Article  |   October 2011
Visual Cues and Listening Effort: Individual Variability
Author Affiliations & Notes
  • Erin M. Picou
    Vanderbilt University Medical Center, Nashville, TN
  • Benjamin W. Y. Hornsby
    Vanderbilt University Medical Center, Nashville, TN
  • Correspondence to Todd A. Ricketts: todd.a.ricketts@vanderbilt.edu
  • Editor: Robert Schlauch
    Editor: Robert Schlauch×
  • Associate Editor: Jean-Pierre Gagne
    Associate Editor: Jean-Pierre Gagne×
Article Information
Hearing & Speech Perception / Acoustics / Audiologic / Aural Rehabilitation / Attention, Memory & Executive Functions / Hearing
Article   |   October 2011
Visual Cues and Listening Effort: Individual Variability
Journal of Speech, Language, and Hearing Research, October 2011, Vol. 54, 1416-1430. doi:10.1044/1092-4388(2011/10-0154)
History: Received June 7, 2010 , Revised October 27, 2010 , Accepted February 2, 2011
Journal of Speech, Language, and Hearing Research, October 2011, Vol. 54, 1416-1430. doi:10.1044/1092-4388(2011/10-0154)
History: Received June 7, 2010; Revised October 27, 2010; Accepted February 2, 2011
Web of Science® Times Cited: 7

Purpose: To investigate the effect of visual cues on listening effort as well as whether predictive variables such as working memory capacity (WMC) and lipreading ability affect the magnitude of listening effort.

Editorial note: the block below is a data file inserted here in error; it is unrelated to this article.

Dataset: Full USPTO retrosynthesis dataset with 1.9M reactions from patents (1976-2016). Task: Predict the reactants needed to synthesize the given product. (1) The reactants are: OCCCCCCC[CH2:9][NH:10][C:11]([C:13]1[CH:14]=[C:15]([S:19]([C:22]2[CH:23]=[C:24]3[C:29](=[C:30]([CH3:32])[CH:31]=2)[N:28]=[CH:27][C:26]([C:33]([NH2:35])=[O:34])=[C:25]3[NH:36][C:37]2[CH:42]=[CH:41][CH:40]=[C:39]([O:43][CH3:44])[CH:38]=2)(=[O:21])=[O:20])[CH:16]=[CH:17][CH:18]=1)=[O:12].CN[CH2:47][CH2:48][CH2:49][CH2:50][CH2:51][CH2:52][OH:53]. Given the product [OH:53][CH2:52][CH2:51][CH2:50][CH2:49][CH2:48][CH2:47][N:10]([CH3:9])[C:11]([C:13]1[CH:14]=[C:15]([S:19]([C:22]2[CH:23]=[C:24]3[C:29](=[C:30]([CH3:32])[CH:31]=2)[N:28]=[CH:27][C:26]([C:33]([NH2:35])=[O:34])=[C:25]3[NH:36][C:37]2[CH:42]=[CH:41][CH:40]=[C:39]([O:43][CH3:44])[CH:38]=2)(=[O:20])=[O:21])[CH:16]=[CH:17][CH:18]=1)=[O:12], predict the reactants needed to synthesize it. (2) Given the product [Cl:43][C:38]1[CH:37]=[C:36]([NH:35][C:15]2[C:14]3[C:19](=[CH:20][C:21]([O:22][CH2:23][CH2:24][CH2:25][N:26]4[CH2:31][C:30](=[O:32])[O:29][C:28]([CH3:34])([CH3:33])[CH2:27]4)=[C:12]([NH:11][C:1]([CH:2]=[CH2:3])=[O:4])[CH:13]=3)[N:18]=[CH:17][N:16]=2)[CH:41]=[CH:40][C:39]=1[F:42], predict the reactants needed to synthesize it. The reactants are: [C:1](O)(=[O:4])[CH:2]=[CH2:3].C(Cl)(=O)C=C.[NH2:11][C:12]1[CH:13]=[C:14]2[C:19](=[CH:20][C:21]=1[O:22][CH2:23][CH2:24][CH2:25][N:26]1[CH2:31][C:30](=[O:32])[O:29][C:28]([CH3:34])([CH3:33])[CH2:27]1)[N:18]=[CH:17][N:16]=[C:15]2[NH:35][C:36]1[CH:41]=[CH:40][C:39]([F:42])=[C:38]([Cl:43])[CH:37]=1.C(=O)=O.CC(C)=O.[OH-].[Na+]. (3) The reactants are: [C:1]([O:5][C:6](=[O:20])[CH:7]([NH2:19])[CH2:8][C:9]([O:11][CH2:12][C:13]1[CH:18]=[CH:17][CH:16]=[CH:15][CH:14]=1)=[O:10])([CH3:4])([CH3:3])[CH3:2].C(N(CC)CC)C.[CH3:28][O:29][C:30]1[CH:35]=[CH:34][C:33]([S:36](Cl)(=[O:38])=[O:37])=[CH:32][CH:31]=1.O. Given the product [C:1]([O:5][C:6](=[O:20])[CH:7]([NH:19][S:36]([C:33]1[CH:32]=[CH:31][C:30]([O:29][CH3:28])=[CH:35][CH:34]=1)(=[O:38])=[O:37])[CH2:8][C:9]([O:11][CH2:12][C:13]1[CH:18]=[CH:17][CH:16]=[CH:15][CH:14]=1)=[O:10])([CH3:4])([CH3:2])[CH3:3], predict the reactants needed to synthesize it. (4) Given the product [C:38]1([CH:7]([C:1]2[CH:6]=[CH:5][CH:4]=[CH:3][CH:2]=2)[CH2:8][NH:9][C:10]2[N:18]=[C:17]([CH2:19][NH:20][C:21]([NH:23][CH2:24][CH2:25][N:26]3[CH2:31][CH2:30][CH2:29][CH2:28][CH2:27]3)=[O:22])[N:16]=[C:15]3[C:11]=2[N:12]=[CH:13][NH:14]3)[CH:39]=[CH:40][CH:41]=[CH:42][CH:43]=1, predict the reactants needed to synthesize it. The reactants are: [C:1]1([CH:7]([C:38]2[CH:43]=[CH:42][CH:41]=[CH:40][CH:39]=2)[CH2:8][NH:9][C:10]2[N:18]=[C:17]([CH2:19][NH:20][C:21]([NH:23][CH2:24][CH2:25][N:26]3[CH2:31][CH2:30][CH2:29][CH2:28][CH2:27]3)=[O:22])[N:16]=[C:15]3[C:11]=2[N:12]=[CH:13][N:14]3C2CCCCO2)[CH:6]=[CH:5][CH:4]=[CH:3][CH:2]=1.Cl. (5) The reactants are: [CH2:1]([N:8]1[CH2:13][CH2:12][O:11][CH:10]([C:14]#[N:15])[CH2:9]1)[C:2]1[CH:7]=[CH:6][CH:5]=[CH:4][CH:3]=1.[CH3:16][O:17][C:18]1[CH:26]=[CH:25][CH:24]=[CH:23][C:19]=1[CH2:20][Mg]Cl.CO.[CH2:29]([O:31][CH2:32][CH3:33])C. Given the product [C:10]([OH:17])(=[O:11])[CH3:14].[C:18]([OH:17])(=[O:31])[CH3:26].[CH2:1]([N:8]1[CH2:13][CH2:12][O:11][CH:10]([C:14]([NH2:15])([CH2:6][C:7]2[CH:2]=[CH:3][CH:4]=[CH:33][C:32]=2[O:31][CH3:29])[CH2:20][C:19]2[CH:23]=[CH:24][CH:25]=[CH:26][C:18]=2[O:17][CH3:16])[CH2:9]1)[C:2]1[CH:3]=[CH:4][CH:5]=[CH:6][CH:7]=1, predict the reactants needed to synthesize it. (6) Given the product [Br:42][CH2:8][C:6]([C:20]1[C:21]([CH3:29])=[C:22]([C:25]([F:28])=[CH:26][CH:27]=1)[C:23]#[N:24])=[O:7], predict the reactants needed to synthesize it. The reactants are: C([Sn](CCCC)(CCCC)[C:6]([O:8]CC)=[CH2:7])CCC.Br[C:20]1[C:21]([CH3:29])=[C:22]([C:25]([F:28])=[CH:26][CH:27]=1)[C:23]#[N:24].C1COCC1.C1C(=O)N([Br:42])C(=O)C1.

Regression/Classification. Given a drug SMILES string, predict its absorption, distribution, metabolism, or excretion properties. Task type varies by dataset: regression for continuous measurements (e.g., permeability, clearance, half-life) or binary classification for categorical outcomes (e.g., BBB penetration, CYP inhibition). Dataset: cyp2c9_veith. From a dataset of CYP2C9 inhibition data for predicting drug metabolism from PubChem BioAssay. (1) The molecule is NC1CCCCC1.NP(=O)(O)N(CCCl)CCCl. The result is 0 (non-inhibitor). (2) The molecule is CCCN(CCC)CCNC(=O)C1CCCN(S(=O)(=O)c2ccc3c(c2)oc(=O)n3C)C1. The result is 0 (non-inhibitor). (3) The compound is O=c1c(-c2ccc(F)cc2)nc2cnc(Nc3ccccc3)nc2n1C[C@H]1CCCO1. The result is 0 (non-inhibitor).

Method: Twenty participants with normal hearing were tested using a paired-associates recall task in 2 conditions (quiet and noise) and 2 presentation modalities (audio only [AO] and auditory–visual [AV]). Signal-to-noise ratios were adjusted to provide matched speech recognition across audio-only and AV noise conditions. Also measured were subjective perceptions of listening effort and 2 predictive variables: (a) lipreading ability and (b) WMC.

Results: Objective and subjective results indicated that listening effort increased in the presence of noise, but on average the addition of visual cues did not significantly affect the magnitude of listening effort. Although there was substantial individual variability, on average participants who were better lipreaders or had larger WMCs demonstrated reduced listening effort in noise in AV conditions.

Conclusions: Overall, the results support the hypothesis that integrating auditory and visual cues requires cognitive resources in some participants. The data indicate that low lipreading ability or low WMC is associated with relatively effortful integration of auditory and visual information in noise.

Acknowledgments
We thank D. Wesley Grantham and Daniel Ashmead for their helpful comments and insights throughout the development and execution of this project.
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